The Last Mammogram

May 18, 2010

Last Mammogram

The Last Mammogram

That Friday in late November, five years ago, when I had my routine mammogram scheduled, I was not worried. I had been going for mammograms annually for the past five years, since I was forty. I was not overweight; I ate a healthy diet, exercised moderately, and had no history of breast cancer in my family. I had three children, my first when I was twenty five. I breast fed them all.

I was not worried.

I waited in a beautifully designed waiting room of my woman’s health center, looking though magazines and exchanging pleasantries with other women. When my turn came, I went willingly, as though I was receiving a haircut. I changed into a hospital gown and stepped into an exam room.

Before the mammogram, the nurse examined my chest area. This was a routine step in the process. As I chatted with this soft, motherly woman, she stopped and looked at me. I knew that there was no lump; I would have noticed it myself. “Have you noticed how different your skin feels right here?” she asked. No, I had not, and I wasn’t sure what she was referring  to. She took my hand and led me to a spot on the upper side of my right breast. The skin felt different there – softer and spongier. Even though there was no lump, I knew right away that something was not right.

The nurse made an X with a black magic marker so that the radiologist could pay special attention to that spot. Then I went in for a mammogram.

While I waited for the results, I called Jeff to let him know that I would be late, and that he needed to leave work and pick up the kids from school. “What’s going on?” he asked. “Just running late,” I told him.

The nurse came back and said that the doctor wanted to take another X-Ray. They took another X-ray. I waited in a room full of women in hospital gowns. I didn’t look at magazines. I didn’t speak to anyone. Finally, the nurse called my name and told me that the doctor wanted to see me. I stood up and tried to be brave. I straightened my back, pulled my shoulders back, and followed the nurse.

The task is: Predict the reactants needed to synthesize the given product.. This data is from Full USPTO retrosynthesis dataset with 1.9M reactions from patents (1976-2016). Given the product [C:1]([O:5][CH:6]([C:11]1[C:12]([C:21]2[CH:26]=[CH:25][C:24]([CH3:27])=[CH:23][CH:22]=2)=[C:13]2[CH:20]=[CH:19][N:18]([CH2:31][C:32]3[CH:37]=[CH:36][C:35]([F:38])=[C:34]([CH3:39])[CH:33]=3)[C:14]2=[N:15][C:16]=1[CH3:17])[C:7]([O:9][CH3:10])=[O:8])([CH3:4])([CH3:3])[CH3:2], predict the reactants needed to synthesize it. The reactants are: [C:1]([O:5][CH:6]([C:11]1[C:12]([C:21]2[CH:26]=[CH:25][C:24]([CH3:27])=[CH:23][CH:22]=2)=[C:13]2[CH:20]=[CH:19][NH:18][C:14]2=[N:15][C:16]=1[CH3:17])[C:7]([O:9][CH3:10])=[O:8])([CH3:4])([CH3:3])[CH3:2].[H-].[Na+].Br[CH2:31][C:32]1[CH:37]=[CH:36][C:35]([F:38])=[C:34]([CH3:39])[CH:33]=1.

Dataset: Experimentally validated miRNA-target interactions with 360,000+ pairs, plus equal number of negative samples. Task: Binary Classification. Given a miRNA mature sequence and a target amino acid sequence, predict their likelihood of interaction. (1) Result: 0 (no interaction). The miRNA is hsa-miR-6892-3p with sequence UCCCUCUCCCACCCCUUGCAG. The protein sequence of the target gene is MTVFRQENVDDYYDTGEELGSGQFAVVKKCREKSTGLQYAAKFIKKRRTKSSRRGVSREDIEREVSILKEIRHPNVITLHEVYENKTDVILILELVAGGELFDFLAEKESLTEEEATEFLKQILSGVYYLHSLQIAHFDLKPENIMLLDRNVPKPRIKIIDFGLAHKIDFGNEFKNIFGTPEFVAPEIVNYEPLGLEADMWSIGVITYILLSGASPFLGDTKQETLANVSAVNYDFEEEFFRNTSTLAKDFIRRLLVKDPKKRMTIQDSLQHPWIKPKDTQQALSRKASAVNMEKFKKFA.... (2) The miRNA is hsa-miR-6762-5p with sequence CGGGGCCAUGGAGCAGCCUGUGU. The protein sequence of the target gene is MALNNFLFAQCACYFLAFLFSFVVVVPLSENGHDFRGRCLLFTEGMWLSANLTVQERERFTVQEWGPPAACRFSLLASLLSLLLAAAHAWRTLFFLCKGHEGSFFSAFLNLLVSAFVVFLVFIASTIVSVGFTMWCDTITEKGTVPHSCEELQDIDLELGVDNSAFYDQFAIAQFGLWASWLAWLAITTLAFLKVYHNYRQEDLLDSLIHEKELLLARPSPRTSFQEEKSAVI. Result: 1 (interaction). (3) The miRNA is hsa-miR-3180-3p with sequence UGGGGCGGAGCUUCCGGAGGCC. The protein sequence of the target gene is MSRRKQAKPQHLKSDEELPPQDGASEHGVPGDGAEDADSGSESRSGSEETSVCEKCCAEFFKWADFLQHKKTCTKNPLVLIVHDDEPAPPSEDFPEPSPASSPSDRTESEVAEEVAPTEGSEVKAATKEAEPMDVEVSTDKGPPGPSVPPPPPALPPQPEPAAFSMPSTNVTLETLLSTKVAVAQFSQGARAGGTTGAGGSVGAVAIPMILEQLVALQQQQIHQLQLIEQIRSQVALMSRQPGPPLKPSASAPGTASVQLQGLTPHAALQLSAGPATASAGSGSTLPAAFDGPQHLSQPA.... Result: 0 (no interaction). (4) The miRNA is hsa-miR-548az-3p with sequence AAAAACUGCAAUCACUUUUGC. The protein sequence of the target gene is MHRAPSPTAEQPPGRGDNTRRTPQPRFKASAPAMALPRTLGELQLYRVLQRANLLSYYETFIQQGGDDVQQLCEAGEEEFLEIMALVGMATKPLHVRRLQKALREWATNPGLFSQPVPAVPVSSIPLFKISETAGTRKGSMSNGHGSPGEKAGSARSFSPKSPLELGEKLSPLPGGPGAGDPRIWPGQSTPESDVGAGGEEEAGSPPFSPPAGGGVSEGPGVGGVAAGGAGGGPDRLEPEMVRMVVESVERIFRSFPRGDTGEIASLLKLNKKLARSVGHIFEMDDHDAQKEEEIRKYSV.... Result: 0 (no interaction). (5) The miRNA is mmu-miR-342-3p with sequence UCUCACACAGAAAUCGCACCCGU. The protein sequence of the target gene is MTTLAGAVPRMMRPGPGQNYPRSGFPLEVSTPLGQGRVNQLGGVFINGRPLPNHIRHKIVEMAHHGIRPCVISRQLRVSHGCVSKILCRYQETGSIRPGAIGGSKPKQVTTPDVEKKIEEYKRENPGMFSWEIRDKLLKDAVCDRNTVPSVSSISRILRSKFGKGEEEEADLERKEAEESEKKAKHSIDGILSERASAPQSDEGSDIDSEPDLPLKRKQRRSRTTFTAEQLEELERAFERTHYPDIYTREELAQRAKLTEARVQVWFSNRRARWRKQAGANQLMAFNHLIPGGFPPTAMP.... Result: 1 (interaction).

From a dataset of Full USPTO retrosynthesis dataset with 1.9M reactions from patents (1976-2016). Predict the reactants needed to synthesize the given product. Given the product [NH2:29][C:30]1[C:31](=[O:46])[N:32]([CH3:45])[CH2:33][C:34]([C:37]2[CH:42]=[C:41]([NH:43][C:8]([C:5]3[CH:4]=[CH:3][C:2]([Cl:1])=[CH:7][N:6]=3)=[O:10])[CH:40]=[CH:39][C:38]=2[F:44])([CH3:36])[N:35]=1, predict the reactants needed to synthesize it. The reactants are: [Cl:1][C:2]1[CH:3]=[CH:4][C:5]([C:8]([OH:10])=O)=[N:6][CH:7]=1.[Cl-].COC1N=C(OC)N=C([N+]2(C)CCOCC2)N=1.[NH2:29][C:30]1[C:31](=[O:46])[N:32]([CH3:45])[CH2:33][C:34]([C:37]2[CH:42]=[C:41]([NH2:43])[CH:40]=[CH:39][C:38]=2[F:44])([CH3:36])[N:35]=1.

The doctor was a man my age, and he was looking intently at my X-Ray. He asked me to sit down. He told me that they rarely told women bad news without any preparation, but they believed that they had found a tumor in my right breast. They wanted me to come in for a biopsy on Monday. On Monday! How will I live through the weekend?

I asked questions. What did he see? What were his suspicions? He held the cards tightly to his chest. He revealed nothing, except that the news was probably not good. As I left his office, I felt that my reality had shifted completely. When I exited those sliding front doors of the woman’s center, I was a different woman.

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{ 12 comments… read them below or add one }

Bridget Spence May 26, 2010 at 9:55 am

I love your writing and would be honored to be retired on your blog. Thanks so much for reaching out to me on the LBBC blog. I have my own blog mybiggirlpants.blogspot.com. It is so important and healing to share this journey. Please reach out to me anytime!
Bridget

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Liliana May 26, 2010 at 10:05 am

Dear Bridget,
thank you so much for your kind words. I will be happy to feature you on my blog. I will publish your email so that your story is told in your own words.